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Cynthia Eardley's figurative sculptures have been shown in solo and group exhibitions in

galleries and museums nationwide, including the Monique Knowlton Gallery, Museum of

South Texas, Huntsville Museum, New Museum of Contemporary Art, and most recently,

Sideshow, Ceres, and Rhonda Schaller galleries (New York).


Her work has been discussed in numerous publications, including The New York Times, 

Sculpture, The Village Voice, The Nation, Sculpture Review,  and ARTnews magazine,  

where her figurative sculpture was featured in "The New Realism."


Former co-founder and co-director of the architecture/public arts group  SITE, Inc, her trompe-l'oeil design for Best Products in Richmond, Va., was the first in a series by SITE that was reviewed and exhibited worldwide, including the Museum of Modern Art (NYC). A 2005 monograph  (SITE:  Identity in Density, Images Publishing,  Melbourne) features several examples of her early architectural work.  Recently, her models and drawings for glass bridges, between mountains as well as subterranean, were discussed in Figure del Ponte: Simbolo e Architettura (Alberto Giorgio Cassani, Edizioni Pendragon, 2014, pp 165, 282).


She  teaches  sculpture,  anatomy,  and  art  history  at  the  New York  Academy  of  Art 

Graduate School of Figurative Art.  She has also taught at Pratt Institute, the University of

the Arts, and the Newark Museum School and participated in numerous lectures and arts

conferences nationwide. Her writings on art have been published in Bomb magazine, the Women's Caucus on Art National Update, and The Brooklyn Rail, where she was a con-

tributing writer.





From articles and reviews


"Living and working near Ground Zero, like many artists, Eardley was profoundly  affected

by 9/11. One of her especially vivid busts, Witness I, is a depiction of a young woman who

might  have  worked  at  the  World Trade Center,  whose  face  registers shock and horror.

She is painted blue, white, and yellow,  the colors of the sky on the morning of  9/11.   The

sculpture takes the commonplace into another dimension."

Cynthia Nadelman, ARTnews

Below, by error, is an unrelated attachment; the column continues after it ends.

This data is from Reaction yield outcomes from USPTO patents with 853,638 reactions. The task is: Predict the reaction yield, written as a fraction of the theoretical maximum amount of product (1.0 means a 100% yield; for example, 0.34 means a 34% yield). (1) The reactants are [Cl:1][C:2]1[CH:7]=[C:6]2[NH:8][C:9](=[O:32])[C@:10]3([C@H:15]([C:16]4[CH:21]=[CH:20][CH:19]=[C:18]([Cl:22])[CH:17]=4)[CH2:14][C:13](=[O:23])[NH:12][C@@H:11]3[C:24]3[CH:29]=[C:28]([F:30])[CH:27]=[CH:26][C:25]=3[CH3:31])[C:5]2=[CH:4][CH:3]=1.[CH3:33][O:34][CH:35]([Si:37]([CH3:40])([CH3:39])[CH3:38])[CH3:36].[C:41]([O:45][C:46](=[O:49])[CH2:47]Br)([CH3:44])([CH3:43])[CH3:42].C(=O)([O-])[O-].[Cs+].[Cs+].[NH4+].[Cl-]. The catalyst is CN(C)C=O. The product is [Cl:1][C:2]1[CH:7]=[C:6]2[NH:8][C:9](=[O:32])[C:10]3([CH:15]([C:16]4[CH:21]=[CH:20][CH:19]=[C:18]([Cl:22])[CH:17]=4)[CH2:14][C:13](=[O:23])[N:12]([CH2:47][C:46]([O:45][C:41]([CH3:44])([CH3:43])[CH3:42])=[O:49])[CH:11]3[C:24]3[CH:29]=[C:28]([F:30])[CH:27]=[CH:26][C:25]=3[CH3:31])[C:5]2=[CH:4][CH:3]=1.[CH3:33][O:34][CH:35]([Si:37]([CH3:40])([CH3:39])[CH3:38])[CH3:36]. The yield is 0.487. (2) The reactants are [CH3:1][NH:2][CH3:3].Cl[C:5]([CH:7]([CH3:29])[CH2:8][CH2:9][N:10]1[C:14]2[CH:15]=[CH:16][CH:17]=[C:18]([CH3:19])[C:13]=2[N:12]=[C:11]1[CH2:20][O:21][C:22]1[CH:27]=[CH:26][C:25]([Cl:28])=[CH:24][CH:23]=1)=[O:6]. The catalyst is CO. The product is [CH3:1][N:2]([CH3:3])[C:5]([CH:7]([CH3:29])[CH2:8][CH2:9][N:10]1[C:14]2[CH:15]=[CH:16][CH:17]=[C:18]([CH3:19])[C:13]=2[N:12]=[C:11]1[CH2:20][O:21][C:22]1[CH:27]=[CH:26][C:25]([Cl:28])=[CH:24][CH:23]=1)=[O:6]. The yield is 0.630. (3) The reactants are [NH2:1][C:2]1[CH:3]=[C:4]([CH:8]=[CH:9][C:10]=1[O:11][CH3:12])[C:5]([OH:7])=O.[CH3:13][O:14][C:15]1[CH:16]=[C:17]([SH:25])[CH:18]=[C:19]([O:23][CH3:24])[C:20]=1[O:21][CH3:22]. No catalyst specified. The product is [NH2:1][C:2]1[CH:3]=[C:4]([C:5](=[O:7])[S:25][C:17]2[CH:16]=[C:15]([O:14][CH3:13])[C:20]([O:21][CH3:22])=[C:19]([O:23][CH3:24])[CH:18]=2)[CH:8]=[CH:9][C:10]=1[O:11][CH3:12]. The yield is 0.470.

"(Her) sculptures ...depict young women at a very intimate scale.  Her naturalism captures

not  only  the  external  appearance  of  the subjects but,  through  her  attention  to  minute

gestures and expressions,  the conflicting  and  complex emotional states experienced by 

today's youth."

James Kalm, catalog essay, "Little Women"


"beautifully modeled"

"takes sculpture...into a psychological terrain that the medium often ignores."

"probe(s) the ins and outs of companionship in subtle and illuminating ways."

Roberta Smith, The New York Times


"Her work favors naturalistic, sweeping gestures that express narrative succinctly and 

suggest dreams and deep emotion."

Sculpture magazine


"Melodrama and sensitivity are rarely so successfully blended in a single oeuvre."

Gerrit Henry, ARTnews


"a feeling for body language that we experience more often on a stage than in an art


John Russell, The New York Times


"Eardley's interest in portraying real life without irony is almost shattering in its 

straightforwardness and in its flouting of current conventions."

"(Her) small figurative bronzes...are audacious statements--perhaps more precisely 

gestures--that fly in the face of recent sculptural history."

Cynthia Nadelman, ARTnews


"These impressive works have an authoritative air."

Victoria Donahue, The New York Times


Cynthia Eardley's earthenware sculptures hug the broad white wall of the gallery forming

pockets of emotions.  They are minimal stage sets...(her) forms milk the last drop of 

emotion from each gesture."

Carla Sanders, Womanart


Cynthia Eardley's..fired clay sculptures are different.  They emphasize craft...and they 

convey human-scaled, almost readable human drama."

Peter Frank, ARTnews


"(Her) small ghostly white tableaux make us feel the essential kinship between humans

and animals."

Charlotte Striefer Rubinstein and Olivia Georgia, In Three Dimensions: Women Sculptors of